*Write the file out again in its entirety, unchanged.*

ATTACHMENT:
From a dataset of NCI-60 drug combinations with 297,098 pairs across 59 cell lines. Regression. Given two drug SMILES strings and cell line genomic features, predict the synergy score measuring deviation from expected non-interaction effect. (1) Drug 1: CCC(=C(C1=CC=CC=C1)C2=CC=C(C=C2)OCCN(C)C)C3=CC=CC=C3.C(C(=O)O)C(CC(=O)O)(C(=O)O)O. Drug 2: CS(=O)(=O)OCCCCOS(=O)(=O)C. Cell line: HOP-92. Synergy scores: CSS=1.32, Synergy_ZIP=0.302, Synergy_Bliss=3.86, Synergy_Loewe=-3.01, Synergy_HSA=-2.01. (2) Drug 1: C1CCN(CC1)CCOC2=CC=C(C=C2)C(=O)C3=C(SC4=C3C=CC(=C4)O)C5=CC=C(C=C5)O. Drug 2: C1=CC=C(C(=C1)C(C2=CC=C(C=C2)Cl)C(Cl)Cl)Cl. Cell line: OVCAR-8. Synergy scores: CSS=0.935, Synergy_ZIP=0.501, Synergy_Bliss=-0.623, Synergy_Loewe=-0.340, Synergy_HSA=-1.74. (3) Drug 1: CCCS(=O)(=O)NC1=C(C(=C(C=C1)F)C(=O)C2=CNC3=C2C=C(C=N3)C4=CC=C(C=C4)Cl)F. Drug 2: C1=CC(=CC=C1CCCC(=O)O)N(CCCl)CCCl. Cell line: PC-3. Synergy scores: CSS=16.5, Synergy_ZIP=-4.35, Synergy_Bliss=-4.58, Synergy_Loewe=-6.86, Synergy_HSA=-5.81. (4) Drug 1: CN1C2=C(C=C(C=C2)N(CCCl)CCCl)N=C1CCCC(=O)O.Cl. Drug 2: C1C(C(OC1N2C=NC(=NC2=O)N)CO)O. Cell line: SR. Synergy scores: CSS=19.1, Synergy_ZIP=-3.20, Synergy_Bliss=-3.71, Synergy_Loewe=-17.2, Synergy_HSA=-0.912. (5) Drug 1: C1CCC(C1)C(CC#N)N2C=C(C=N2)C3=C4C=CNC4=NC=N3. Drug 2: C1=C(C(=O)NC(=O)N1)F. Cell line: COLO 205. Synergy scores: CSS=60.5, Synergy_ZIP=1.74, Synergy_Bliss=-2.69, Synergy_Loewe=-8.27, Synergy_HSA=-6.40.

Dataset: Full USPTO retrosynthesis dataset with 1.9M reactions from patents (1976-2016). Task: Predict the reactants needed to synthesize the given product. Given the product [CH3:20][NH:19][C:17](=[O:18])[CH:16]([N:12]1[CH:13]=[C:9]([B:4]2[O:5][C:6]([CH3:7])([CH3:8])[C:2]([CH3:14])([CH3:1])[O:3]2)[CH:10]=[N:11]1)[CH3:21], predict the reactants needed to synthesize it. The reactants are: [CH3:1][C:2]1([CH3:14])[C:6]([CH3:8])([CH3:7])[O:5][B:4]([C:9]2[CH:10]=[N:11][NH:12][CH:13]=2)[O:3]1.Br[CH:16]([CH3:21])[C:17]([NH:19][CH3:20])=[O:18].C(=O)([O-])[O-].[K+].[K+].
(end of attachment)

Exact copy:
From a dataset of NCI-60 drug combinations with 297,098 pairs across 59 cell lines. Regression. Given two drug SMILES strings and cell line genomic features, predict the synergy score measuring deviation from expected non-interaction effect. (1) Drug 1: CCC(=C(C1=CC=CC=C1)C2=CC=C(C=C2)OCCN(C)C)C3=CC=CC=C3.C(C(=O)O)C(CC(=O)O)(C(=O)O)O. Drug 2: CS(=O)(=O)OCCCCOS(=O)(=O)C. Cell line: HOP-92. Synergy scores: CSS=1.32, Synergy_ZIP=0.302, Synergy_Bliss=3.86, Synergy_Loewe=-3.01, Synergy_HSA=-2.01. (2) Drug 1: C1CCN(CC1)CCOC2=CC=C(C=C2)C(=O)C3=C(SC4=C3C=CC(=C4)O)C5=CC=C(C=C5)O. Drug 2: C1=CC=C(C(=C1)C(C2=CC=C(C=C2)Cl)C(Cl)Cl)Cl. Cell line: OVCAR-8. Synergy scores: CSS=0.935, Synergy_ZIP=0.501, Synergy_Bliss=-0.623, Synergy_Loewe=-0.340, Synergy_HSA=-1.74. (3) Drug 1: CCCS(=O)(=O)NC1=C(C(=C(C=C1)F)C(=O)C2=CNC3=C2C=C(C=N3)C4=CC=C(C=C4)Cl)F. Drug 2: C1=CC(=CC=C1CCCC(=O)O)N(CCCl)CCCl. Cell line: PC-3. Synergy scores: CSS=16.5, Synergy_ZIP=-4.35, Synergy_Bliss=-4.58, Synergy_Loewe=-6.86, Synergy_HSA=-5.81. (4) Drug 1: CN1C2=C(C=C(C=C2)N(CCCl)CCCl)N=C1CCCC(=O)O.Cl. Drug 2: C1C(C(OC1N2C=NC(=NC2=O)N)CO)O. Cell line: SR. Synergy scores: CSS=19.1, Synergy_ZIP=-3.20, Synergy_Bliss=-3.71, Synergy_Loewe=-17.2, Synergy_HSA=-0.912. (5) Drug 1: C1CCC(C1)C(CC#N)N2C=C(C=N2)C3=C4C=CNC4=NC=N3. Drug 2: C1=C(C(=O)NC(=O)N1)F. Cell line: COLO 205. Synergy scores: CSS=60.5, Synergy_ZIP=1.74, Synergy_Bliss=-2.69, Synergy_Loewe=-8.27, Synergy_HSA=-6.40.

Dataset: Full USPTO retrosynthesis dataset with 1.9M reactions from patents (1976-2016). Task: Predict the reactants needed to synthesize the given product. Given the product [CH3:20][NH:19][C:17](=[O:18])[CH:16]([N:12]1[CH:13]=[C:9]([B:4]2[O:5][C:6]([CH3:7])([CH3:8])[C:2]([CH3:14])([CH3:1])[O:3]2)[CH:10]=[N:11]1)[CH3:21], predict the reactants needed to synthesize it. The reactants are: [CH3:1][C:2]1([CH3:14])[C:6]([CH3:8])([CH3:7])[O:5][B:4]([C:9]2[CH:10]=[N:11][NH:12][CH:13]=2)[O:3]1.Br[CH:16]([CH3:21])[C:17]([NH:19][CH3:20])=[O:18].C(=O)([O-])[O-].[K+].[K+].